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Gonesh Dutt and ors. Vs. Abdul Hakim and ors. - Court Judgment

LegalCrystal Citation
SubjectProperty
CourtKolkata
Decided On
Judge
Reported in(1885)ILR12Cal323
AppellantGonesh Dutt and ors.
RespondentAbdul Hakim and ors.
Cases ReferredSubramania Ayyar v. Rama Chandra Rau I.L.R.
Excerpt:
easement - embankment--drainage--right to drainage of surplus surface water through natural water-course. - .....error in holding that, upon the facts found by him (in the absence of any evidence of prescriptive right) the plaintiffs are entitled to drain off the surplus rainwater of the land through the defendants' lands.4. it has been contended by the learned counsel who appeared on behalf of the appellants that the right of the owner of a higher land to drain off its surplus rain-water through the adjacent lower ground is not an incidence of the ownership of land in this country, but can be only acquired by long user.5. we are of opinion that this contention is not well founded. that such a right is incident to the ownership of land in this country is well established by decisions of this court as well as of other high courts see muthoora mohan mytee v. mohendro nath paul s.d.a. 1860, pt. 2, p......
Judgment:

Mitter and Macpherson, JJ.

1. The plaintiffs respondents are the owners of a mouzah called Kener. To the east of that mouzah lies chuck Jugmual, and to the east thereof is Lalpura, the defendants' mouzah. The Courts below have found that the land slopes from west to east, and the surplus rain-water of the plaintiffs' lands is drained through chuck Jugmual, and defendants' mouzah Lalpura which are lower in level than the plaintiffs' lands. It has been further found that this surplus rain-water is carried through a nigar or a natural outlet which falls into a natural water-course called Samdahain, This river Samdabain passes through the defendants' mouzah Lalpura, and flows towards the east. There is another river called the Chandimohan, which also is wholly situated in the defendants' mouzah. The confluence of these two rivers is to the east of that point in the river Samdahain where the outlet mentioned from the plaintiffs' lands joins it. The lower Courts have further found that the proprietors of Lalpura have recently constructed a dam across the river which is formed by the confluence of the Samdahain and Chandimohan, the effect of which has been to obstruct the drainage of the surplus rain-water falling upon the plaintiffs' lands.

2. Upon these facts being found the lower Appellate Court has awarded a decree for the removal of the dam awarding damages claimed by the plaintiffs in the plaint against the defendants appellants.

3. The defendants have preferred this appeal, and it has been contended on their behalf that the District Judge who decided this case in appeal is in error in holding that, upon the facts found by him (in the absence of any evidence of prescriptive right) the plaintiffs are entitled to drain off the surplus rainwater of the land through the defendants' lands.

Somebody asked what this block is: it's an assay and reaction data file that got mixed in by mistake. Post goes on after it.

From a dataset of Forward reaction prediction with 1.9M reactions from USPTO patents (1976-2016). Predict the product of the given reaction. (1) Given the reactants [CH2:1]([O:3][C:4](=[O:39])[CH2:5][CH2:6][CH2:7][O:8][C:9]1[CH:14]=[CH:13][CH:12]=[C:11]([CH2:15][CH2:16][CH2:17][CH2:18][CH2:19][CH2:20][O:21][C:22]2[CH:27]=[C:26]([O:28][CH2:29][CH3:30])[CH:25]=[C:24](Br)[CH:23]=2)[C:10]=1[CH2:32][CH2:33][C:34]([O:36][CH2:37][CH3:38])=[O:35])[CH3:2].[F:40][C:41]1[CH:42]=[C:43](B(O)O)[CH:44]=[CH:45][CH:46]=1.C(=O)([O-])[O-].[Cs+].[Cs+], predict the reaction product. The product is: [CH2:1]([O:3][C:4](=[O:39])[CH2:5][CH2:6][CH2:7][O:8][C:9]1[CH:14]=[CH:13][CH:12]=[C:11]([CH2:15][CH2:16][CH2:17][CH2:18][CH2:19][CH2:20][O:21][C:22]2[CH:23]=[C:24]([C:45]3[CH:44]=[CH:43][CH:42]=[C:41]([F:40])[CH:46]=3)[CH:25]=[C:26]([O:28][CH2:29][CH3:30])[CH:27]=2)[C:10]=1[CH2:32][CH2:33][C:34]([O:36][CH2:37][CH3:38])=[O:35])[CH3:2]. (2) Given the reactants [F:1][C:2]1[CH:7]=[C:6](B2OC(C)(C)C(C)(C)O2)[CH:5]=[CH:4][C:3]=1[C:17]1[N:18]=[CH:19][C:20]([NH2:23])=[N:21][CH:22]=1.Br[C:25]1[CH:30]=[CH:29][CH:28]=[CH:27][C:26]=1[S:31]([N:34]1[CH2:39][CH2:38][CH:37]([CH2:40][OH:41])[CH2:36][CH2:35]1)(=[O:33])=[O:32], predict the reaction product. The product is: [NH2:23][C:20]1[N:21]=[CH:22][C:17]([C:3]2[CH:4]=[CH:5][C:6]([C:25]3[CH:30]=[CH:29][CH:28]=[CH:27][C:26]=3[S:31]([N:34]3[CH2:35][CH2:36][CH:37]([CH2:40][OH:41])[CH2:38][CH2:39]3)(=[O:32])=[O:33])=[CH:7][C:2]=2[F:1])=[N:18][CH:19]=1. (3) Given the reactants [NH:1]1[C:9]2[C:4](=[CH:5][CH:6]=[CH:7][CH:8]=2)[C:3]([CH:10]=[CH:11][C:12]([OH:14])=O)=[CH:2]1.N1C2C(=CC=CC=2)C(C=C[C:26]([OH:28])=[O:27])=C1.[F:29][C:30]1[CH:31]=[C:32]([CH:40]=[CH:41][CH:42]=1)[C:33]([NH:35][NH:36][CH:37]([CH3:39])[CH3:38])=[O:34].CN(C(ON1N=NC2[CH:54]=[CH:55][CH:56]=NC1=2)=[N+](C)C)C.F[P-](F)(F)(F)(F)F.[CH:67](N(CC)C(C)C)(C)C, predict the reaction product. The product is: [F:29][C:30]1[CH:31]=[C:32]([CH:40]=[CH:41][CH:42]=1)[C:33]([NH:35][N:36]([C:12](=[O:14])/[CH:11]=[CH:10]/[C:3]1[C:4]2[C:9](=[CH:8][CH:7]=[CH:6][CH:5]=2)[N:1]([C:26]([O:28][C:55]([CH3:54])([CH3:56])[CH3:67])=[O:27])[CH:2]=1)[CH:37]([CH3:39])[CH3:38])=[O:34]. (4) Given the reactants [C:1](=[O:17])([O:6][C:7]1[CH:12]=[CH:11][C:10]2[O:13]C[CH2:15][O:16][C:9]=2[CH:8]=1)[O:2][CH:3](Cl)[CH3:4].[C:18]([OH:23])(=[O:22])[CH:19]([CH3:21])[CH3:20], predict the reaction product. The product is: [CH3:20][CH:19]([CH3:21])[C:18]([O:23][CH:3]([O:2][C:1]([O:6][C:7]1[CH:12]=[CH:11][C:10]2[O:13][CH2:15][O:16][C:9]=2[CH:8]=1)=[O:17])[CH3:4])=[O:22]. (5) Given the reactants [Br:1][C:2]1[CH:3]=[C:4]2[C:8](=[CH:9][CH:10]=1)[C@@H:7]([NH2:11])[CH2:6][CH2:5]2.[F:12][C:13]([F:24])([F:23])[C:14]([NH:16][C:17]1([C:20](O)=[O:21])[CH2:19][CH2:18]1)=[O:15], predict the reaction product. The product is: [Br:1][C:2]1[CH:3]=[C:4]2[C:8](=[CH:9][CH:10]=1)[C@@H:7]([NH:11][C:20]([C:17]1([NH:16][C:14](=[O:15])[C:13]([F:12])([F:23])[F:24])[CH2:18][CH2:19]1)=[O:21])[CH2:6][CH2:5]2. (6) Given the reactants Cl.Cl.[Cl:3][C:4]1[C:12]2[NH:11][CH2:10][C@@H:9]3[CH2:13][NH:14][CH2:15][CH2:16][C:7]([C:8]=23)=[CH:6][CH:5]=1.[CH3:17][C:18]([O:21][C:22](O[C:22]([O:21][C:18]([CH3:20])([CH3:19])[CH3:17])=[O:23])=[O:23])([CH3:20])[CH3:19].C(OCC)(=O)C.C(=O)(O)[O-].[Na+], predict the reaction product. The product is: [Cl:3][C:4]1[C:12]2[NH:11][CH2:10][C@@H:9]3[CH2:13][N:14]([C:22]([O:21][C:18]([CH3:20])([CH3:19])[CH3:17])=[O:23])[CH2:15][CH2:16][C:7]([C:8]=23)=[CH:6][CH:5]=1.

4. It has been contended by the learned Counsel who appeared on behalf of the appellants that the right of the owner of a higher land to drain off its surplus rain-water through the adjacent lower ground is not an incidence of the ownership of land in this country, but can be only acquired by long user.

5. We are of opinion that this contention is not well founded. That such a right is incident to the ownership of land in this country is well established by decisions of this Court as well as of other High Courts see Muthoora Mohan Mytee v. Mohendro Nath Paul S.D.A. 1860, Pt. 2, p. 301; Hameedunissa v. Ananda Moyee Dassee W.R.F.B. 25; Khetternauth Ghose v. Prosunno Ghose Gowalah 7 W.R. 498; Kopil Pooree v. Manik Sahoo 20 W.R. 287; Subramania Ayyar v. Rama Chandra Rau I.L.R. 1 Mad. 335. The main ground, therefore, taken in this appeal fails.

6. But the objections taken to the decree of the lower Appellate Court as to the removal of the whole bund and the award of the damages claimed by the plaintiffs are, in our opinion, sustained. The first Court refused to make any decree for damages, because the plaintiffs failed to establish 'the correct amount.' The lower Appellate Court simply finding that the plaintiffs have sustained a good deal of damage, thinks that they ought to be allowed the Rs. 600 (six hundred) which they claim. The award of Rs. 600 as damages does not appear to us to be based on a consideration of the evidence on the record. The lower Appellate Court will, on remand, decide the question of the amount of damages with reference to the evidence on the record.

7. As to the other relief granted, viz., the removal of the whole dam, it is equally based upon imaginary grounds. The District Judge thinks that, because it has been shown that the defendants have obstructed the drainage of the surplus rain-water of the plaintiffs' land, it must be taken for granted, unless the contrary be proved, that the construction of the dam even to the height of an inch is an invasion of the plaintiffs' right. This opinion does not appear to be based upon any materials on the record. We think that this point, namely, how far the erection of the band is an invasion of the plaintiffs' right, must be enquired into and determined upon proper materials placed before the Court. The case will, therefore, be remanded to the lower Appellate Court to appoint a competent person as Commissioner, to hold a local investigation upon the point, viz., whether to secure to the plaintiffs the enjoyment of the right which they have established, it is necessary to move the whole of the bund' or a portion of it, and, if the latter, what portion. The costs of this investigation will be borne by the plaintiffs in the first instance, but ultimately it will be part of the costs of the suit.


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